Commentary: What an American is… from an Italian perspective


lisa capobianco [Web]

The goddesses of abundance and good health surrounded Neptune in a sense of quiet happiness as dozens of tourists snapped pictures around one of their stone ledges.

As some took snapshots, others threw coins in the Trevi Fountain: one to ensure a prompt return to Rome, a second one to find love in the Eternal City, and a third one to have a wedding (for all of you tourists out there this is just a legend).

“I can’t believe I am finally here,” was all I could say to myself as I stood in awe.

And I could not believe I was actually here, finally. After years of seeing this place behind a TV screen and hearing my grandparents repeatedly ask the question, “When are you going to Italy?”


Rome was the first stop on my one-week journey through Italy and Barcelona through a seminar class I took during the spring semester of junior year at Quinnipiac University. “QU 301: An Italian Perspective” was the course that not only opened my eyes to a new place I never experienced, but also served as the gateway to a world that has in fact always been a part of me. It was about time in March 2012 when that part of my world would shine through.

As our tour guide Fabrizio guided us during a walk through the Colosseum, the Roman Forum, and Palatine Hill, there was something about the air that seemed all too familiar despite never having been there before. Later on, we walked the Spanish steps and saw the Pantheon, the majestic relic from Ancient Rome that still remains in perfect condition.

The temperatures were mild and warm, especially for a New Englander like myself. The sun shined nearly every day without many clouds in the sky, and if this place was not my second home I didn’t know what was. Every meal I ate was a testament to the way I felt in that country: the richness of the gelato that satisfied my sweet tooth, the diced tomatoes on top of the bruschetta that came from a garden of gold with every bite, and the fresh pasta that was lightly coated with tomato sauce instead of white gook.

“Olive Garden is a joke,” I thought to myself as I dived into every meal without hesitation.

On the fourth day, we headed on the bus to Tuscany where the sun shined its rays on a vast amount of green hills from a distance. Gasping at the scene, I knew nothing else in that moment could be more captivating. I was certain that if heaven looked like that, dying doesn’t seem so bad after all.

Before continuing our journey to the north, we explored Vatican City, visiting the Piazza di San Pietro and St. Peter’s Basilica, as well as the Sistine Chapel. As we were about to leave Rome for the Vatican, I remember having an odd feeling. After breakfast, I felt a sudden sense of nostalgia that overcame me. Although I was excited to see other parts of Italy, I already missed the ancient city, where many of my extended relatives of my mother’s side of the family currently reside.

“Why would my family ever want to leave this place,” I thought to myself during the trip.

In 1955, my maternal grandfather, Felice Cucciniello, arrived to America from Avellino, Italy (the region of Naples). Growing up, he told me countless stories about spending hours after school to help his family on their farm. Learning how to grow crops and raise animals, my grandfather knew in his heart he did not want to become a farmer, so he left his country for better opportunities.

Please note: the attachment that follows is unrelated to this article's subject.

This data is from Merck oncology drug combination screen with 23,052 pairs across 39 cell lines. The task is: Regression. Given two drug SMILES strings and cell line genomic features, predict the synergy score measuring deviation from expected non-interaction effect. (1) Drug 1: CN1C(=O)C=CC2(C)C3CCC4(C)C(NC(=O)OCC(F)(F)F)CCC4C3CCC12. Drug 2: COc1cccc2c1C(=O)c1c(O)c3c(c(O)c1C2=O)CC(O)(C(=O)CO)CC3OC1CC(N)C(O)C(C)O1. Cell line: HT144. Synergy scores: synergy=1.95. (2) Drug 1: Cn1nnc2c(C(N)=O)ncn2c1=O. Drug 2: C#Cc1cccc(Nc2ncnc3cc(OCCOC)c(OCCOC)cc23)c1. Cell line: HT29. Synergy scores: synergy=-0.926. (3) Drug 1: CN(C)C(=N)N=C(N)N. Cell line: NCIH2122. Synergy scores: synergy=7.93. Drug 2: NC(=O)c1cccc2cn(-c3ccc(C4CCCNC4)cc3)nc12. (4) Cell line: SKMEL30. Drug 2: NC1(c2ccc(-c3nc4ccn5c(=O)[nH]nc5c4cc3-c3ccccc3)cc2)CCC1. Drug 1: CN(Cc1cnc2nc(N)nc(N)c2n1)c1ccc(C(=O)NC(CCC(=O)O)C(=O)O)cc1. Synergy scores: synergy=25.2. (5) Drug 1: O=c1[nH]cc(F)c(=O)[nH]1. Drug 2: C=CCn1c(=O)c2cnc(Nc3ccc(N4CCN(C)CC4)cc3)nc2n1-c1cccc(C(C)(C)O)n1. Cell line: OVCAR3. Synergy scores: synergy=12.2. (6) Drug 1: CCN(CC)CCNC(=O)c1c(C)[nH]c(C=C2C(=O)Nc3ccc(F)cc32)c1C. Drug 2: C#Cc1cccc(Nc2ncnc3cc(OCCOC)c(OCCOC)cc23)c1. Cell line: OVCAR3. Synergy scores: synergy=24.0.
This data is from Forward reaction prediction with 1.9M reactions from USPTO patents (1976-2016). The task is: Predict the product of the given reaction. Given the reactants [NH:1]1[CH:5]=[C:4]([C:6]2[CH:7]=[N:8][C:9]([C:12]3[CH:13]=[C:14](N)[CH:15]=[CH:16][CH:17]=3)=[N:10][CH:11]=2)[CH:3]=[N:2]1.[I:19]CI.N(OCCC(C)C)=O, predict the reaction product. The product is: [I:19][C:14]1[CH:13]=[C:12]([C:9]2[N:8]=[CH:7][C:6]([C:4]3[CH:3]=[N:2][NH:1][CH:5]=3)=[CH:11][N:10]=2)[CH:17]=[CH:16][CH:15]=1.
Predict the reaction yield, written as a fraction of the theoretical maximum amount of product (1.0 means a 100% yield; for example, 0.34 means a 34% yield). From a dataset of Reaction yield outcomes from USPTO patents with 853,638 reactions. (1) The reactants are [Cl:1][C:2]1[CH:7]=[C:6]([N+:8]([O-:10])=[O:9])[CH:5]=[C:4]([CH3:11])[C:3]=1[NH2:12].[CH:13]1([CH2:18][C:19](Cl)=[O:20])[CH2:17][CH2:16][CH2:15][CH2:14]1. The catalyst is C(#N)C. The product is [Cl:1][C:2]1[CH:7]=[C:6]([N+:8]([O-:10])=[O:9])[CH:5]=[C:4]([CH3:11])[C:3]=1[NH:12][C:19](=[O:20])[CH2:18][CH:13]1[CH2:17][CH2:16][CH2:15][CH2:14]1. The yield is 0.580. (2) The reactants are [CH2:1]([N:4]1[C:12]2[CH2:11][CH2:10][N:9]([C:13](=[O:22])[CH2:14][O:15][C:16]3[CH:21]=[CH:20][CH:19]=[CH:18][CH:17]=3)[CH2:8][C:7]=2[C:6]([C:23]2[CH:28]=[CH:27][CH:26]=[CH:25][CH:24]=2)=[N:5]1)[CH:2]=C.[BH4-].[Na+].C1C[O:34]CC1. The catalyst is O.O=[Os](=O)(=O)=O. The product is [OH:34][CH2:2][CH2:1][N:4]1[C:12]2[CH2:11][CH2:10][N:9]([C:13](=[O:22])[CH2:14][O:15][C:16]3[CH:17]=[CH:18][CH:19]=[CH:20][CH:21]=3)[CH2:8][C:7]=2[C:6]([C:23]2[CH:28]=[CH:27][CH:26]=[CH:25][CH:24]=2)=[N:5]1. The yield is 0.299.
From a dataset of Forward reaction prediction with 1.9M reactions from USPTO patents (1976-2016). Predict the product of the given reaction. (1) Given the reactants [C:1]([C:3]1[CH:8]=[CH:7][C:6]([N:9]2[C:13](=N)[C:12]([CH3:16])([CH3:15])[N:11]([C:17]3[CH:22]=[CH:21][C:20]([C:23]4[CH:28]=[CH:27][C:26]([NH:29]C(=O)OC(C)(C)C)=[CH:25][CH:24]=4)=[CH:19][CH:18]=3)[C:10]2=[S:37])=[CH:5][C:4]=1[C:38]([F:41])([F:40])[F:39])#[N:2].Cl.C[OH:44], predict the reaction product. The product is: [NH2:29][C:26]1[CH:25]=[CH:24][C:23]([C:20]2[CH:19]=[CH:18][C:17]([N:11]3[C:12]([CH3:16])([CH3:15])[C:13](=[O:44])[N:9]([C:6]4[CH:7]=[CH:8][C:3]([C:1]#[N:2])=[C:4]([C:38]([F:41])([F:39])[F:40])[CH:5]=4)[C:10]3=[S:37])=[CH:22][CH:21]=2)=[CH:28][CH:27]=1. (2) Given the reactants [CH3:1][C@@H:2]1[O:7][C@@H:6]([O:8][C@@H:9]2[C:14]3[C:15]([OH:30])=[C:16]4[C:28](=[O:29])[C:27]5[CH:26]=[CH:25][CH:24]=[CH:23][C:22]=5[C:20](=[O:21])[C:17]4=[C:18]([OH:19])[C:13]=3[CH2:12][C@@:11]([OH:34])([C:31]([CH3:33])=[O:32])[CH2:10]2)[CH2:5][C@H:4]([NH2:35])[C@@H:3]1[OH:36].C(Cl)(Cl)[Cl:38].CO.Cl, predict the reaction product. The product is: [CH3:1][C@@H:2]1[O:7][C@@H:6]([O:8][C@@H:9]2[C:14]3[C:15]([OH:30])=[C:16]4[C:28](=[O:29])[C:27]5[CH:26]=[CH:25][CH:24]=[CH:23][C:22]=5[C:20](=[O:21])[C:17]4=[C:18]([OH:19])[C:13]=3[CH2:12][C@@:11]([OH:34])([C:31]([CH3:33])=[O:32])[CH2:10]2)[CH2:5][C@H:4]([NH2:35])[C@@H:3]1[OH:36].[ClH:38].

At age 27, my grandfather came to Connecticut jobless, single, and without an understanding of the English language. Although he started his career selling produce in a supermarket for only $1.50 an hour, my grandfather never lost hope, as he worked there for several years before returning to Italy where he fell in love with my grand mother Maria.

After they got married, my grandfather came back to the U.S. and found a new job in a factory while his wife took care of their first child miles away. At that time, my grandfather made $2.50 an hour, and took English classes at night.

He did not see his baby daughter, my mother, for a year, but all of that changed in 1961 when my grandparents reunited in their new home, located in an Italian neighborhood where other families embraced their heritage. At that point, my grandfather saw his career advance, as he earned higher wages at O&G Contractors. Working 13 hours a day constructing homes, buildings and highways for 18 years, my grandfather’s hard work paid off, and he and my grandmother ultimately had four children and moved into a one-family house. Like my grandfather, my grandmother also joined the workforce, ultimately working as a part-time seamstress and housekeeper.

Although they still kept their Italian traditions, my grandparents morphed themselves into the American lifestyle, feeling proud to live in a country filled with opportunities and cultural freedom.

Upon my return to America after my weeklong journey, I came to understand and appreciate my family history so much more. That feeling of nostalgia I experienced before leaving Rome was an indication of the connection I felt with my own heritage face to face. Although I understand the reasons for my family immigrating to America, I believe that part of who I am today is because of my family’s homeland.

My long-term goal is to return to my homeland one day, not only visiting the places I have already seen, but also seeing the village in Naples where my grandparents grew up.

For me, an American is someone who is more than just hard working, proud, and dedicated—she also is someone who understands, appreciates and celebrates where she came from.

Lisa Capobianco is a staff writer for The Observer. She can be reached at